In the horror and destruction of war, soldiers find a living creature to cherish...but war is war. This curious poem offers an unvarnished look at what even the oddest mascot means to those on the front lines.
LITTLE PET CHICKEN
Went to a house in Belgium;
Folks all dead—place on the bum—
All on account of a bloomin' shell;
I tell yah war is jest plain hell.
There was a gal about fourteen year;
To think of her now it brings a tear;
An' right atop of her shinin' hair
A little pet chicken a-nestlin' there.
We tuck 'im back to make us a fry,
When somebuddy said: "Don't kill 'im, le's try
To feed an' keep 'im an' make 'im our pet."
An' that's jest what we done, you bet!
That dern little chicken, ef you'll b'lieve me,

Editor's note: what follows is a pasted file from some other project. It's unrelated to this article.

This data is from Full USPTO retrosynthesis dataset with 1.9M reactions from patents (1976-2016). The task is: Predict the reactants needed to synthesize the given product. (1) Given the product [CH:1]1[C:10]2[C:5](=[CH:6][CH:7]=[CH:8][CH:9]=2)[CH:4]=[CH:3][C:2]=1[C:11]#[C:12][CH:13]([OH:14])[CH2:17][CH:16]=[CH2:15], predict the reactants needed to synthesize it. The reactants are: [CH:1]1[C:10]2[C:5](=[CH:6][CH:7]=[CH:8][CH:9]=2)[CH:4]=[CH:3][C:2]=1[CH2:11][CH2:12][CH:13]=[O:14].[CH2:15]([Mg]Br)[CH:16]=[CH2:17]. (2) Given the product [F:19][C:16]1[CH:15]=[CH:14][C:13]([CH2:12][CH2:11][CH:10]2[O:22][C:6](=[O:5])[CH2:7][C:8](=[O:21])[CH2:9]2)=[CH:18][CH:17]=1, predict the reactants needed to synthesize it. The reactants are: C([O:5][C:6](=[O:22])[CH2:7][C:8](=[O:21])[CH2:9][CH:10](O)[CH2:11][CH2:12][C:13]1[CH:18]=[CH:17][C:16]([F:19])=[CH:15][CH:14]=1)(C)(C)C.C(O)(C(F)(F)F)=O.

Jest loved a fight the same as we;
Follyed us everywhere, ev'ry minute;
Wasn't a scrap that he wasn't in it;
Tell one foggy day we'd been plantin' mines,
An' got way inter the inemy's lines,
An' started back, we heard a squawk
Like a chicken makes when it sees a hawk;
An' there on the ground was a red hot wire,
A snaky line o' livin' fire.
Burned to a crisp was our little pet chicken!
Think of it now an' it makes me sicken.
We flattened out an' the bullets went over,
The current went off an' we crawled back to cover.
An' some of us cussed an' a few of us cried
When we thought how our little pet chicken died.
Dora Nelson, A Farm in Picardy (Cornhill Company, 1919) pp. 33-4